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Because art library collections very often contain more non-traditional textual and visual materials we may also have the duties of curator or publicist. This role helps to identity and to bring forth information imbedded in research materials such as publications, correspondence files, expedition reports and photographs.
Art Librarians acting as curators or publicists for their respective collections is a frequently discussed topic in the United States. For instance, at the most recent ARLIS/NA conference in Philadelphia I co-moderated a session with Rosemary Haddad from the Canadian Centre for Architecture entitled "The Art Librarian as Curator". This well attended session featured four speakers representing the libraries from Northwestern University in Illinois, Broward County Library's Bienes Center for the Literary Arts in Florida, Free Library of Philadelphia and the American Museum of Natural History. Reports of these talks have appeared in a recent issue of Art Documentation published by the Art Libraries Society of North America.
To trace the way one functions as a curator or publicist specific examples can be drawn from the Brooklyn Museum's Library and Archival collection. This is a particularly good point in time to have this discussion since 1998 is the 175th anniversary of the founding of the museum as a library. To celebrate this anniversary I have functioned both as a curator and publicist and have developed a series of events focused on the richness of the research collections which includes publications, exhibitions and lectures. The primary goal of this celebration is to publicize these collections which are usually hidden from view with an eye towards fundraising to support needed renovation as well as acquisitions. The lecture series, complemented with a series of small installations of related research items in display cases, has been developed to highlight items from the collection which serve to document particular topics. The lecture series has included talks on the Museum's landmark exhibitions of African art, the relationship the Museum has had with the design world, sources of inspiration for contemporary design from Egyptian books and a survey of artists' books from the Library collection by Clive Phillpot. The series continues this fall with lectures on pochoir plates and documentary photographs from Mexico taken around the late 1880's.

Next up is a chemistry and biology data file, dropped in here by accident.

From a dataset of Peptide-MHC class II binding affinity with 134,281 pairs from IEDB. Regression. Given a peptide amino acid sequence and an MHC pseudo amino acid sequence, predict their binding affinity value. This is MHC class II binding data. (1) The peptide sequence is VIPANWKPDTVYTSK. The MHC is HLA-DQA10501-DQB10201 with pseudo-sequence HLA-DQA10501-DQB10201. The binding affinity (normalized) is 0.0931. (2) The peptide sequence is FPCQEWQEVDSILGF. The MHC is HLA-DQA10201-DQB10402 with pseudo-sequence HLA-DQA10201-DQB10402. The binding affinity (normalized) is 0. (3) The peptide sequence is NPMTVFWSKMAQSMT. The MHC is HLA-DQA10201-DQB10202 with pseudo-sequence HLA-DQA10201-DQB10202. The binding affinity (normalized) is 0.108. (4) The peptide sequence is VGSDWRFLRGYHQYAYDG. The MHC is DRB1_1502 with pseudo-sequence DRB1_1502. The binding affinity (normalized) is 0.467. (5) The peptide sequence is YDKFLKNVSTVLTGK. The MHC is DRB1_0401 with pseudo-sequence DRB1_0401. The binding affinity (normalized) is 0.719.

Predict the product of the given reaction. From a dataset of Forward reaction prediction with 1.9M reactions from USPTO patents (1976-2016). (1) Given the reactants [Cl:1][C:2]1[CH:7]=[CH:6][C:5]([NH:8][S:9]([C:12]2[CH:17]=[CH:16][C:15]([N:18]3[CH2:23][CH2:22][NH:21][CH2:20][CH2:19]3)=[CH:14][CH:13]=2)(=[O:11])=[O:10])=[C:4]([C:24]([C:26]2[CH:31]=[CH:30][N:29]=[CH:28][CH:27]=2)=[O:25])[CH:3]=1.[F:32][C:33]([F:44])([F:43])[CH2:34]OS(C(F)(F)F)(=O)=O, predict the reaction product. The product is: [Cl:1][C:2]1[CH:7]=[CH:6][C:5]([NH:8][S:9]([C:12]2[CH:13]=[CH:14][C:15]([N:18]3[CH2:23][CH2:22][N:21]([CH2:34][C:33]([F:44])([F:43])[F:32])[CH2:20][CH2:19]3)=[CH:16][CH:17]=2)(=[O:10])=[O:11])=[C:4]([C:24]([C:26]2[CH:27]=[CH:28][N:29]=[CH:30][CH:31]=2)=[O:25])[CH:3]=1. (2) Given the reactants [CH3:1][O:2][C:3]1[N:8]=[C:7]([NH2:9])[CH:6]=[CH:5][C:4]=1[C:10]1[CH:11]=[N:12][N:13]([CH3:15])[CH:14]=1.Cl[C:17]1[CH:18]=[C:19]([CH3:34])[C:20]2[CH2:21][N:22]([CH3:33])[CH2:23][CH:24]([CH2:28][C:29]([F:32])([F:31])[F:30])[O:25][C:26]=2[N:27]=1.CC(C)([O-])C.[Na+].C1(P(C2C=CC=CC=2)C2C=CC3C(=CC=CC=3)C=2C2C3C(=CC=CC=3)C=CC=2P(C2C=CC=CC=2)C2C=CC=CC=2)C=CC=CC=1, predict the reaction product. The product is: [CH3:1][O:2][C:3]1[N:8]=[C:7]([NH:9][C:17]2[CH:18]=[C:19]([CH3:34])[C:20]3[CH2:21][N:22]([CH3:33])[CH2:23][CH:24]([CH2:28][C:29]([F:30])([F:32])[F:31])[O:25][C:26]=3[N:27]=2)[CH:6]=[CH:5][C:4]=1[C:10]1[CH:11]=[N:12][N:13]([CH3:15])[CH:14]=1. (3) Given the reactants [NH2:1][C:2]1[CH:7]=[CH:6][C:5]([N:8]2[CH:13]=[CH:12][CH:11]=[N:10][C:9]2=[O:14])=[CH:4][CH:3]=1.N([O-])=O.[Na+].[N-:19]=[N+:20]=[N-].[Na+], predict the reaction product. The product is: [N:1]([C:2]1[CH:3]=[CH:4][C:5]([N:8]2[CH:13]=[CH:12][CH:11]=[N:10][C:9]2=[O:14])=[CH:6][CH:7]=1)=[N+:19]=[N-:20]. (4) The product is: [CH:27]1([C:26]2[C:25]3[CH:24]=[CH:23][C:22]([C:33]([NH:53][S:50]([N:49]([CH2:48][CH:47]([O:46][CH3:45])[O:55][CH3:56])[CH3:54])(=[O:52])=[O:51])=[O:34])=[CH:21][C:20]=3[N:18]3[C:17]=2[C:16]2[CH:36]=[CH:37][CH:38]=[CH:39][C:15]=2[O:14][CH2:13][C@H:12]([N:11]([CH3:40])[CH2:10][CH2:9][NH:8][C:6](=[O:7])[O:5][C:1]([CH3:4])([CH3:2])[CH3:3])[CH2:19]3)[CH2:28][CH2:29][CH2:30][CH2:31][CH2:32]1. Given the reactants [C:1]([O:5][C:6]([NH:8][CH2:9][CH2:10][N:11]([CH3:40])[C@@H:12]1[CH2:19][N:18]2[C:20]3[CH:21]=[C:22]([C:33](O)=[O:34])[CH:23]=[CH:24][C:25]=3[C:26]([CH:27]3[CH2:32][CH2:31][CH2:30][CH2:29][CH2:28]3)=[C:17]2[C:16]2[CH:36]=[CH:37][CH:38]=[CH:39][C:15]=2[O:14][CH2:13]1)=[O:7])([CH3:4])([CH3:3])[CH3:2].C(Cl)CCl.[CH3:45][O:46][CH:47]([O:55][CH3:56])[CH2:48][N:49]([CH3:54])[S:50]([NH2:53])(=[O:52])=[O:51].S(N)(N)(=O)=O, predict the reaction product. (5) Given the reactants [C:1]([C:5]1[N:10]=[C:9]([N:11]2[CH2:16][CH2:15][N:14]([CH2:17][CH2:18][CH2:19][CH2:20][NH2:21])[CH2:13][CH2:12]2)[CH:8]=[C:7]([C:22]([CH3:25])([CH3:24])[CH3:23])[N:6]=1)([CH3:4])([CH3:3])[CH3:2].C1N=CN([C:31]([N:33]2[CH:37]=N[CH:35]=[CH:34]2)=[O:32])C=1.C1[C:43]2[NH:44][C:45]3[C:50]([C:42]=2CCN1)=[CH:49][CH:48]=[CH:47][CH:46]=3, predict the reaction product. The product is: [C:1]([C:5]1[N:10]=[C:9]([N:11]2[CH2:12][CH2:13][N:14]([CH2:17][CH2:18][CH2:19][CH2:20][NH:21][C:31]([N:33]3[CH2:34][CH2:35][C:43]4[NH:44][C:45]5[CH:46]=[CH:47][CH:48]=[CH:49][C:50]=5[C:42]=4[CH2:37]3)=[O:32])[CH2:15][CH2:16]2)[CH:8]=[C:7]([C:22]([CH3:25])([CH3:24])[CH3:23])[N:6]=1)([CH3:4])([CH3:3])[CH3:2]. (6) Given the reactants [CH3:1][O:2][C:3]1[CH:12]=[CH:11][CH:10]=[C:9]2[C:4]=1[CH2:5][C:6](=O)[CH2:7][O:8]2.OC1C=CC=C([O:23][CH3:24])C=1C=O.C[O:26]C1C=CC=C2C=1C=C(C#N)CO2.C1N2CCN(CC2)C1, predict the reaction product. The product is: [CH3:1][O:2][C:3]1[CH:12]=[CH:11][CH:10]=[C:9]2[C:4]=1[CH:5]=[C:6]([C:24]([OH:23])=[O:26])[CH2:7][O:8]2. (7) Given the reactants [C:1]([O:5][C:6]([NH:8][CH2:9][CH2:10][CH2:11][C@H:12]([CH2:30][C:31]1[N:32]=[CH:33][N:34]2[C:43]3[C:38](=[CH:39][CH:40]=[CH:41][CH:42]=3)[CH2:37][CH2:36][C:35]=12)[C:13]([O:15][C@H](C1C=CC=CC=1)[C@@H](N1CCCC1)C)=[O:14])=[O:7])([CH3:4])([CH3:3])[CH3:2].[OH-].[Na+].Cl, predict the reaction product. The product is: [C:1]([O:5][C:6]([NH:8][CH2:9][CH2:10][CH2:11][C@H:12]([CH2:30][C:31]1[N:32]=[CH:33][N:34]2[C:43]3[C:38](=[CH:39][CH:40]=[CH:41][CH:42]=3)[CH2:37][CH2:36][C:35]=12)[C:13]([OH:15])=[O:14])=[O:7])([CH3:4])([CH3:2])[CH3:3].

We also had the welcome opportunity to install some of the vintage fashion sketches from the Library collection at the Henri Bendel department store located at 5th avenue and 56th street in Manhattan. These sketches were drawn from a collection of over 9,000 fashion sketches which document everything Henri Bendel created or imported from 1912 to 1950. With a highly visible location, this installation gave us a welcome opportunity to show some of these beautiful sketches to the public who came to the store. The installation pointed to the important contribution the store has made to the world of American fashion over the years and allowed us to hold a fundraising event at the store to highlight the need for funds to preserve these collections. We were also able to include several artists' books from the Library collection in the exhibit entitled "The Book as a Work of Art" a the Queens Public Library in New York.
In addition to lectures, exhibitions and events, we planned a new brochure to describe the research collections and to serve also as development tool. Articles on the collection as a whole, as well as on specific parts of the collection, were written and submitted to several publications. With the library staff of the Brooklyn Public Library, we were able to develop a website devoted to the history of our respective institutions. The address is http://www.brooklynpubliclibrary.org then click on "Neighbors Celebrate 200 Years". We look forward to more collaborative projects with other libraries such as digital projects focused on special collections such as the fashion sketches.
We also are planning to continue to curate and publicize the richness of the research collection. One idea we have is to reproduce and circulate images from the Culin Archival Collection to the Native American community. The Culin Archives includes photographs which document the people, places and objects that Stewart Culin, the Museum's founding Curator of Ethnology, encountered in his travels in North America from 1903 to 1912. We have found that when tribal consultants visit the Museum they usually are interested in coming to the Library to view the documentary photographs which represent their culture. We hope to make these images available to them on their reservations so they become more readily accessible.
We believe all of the above is a successful effort to publicize what can be found in our collection and to help raise the needed funds to care for the research materials. While a strain on our time, I feel that our role as curator and publicist is well worth the effort. The result has been a heightened recognition both inside my institution as well as outside that the collections are important and well worth preserving for future use. I encourage you to consider taking on this role as well.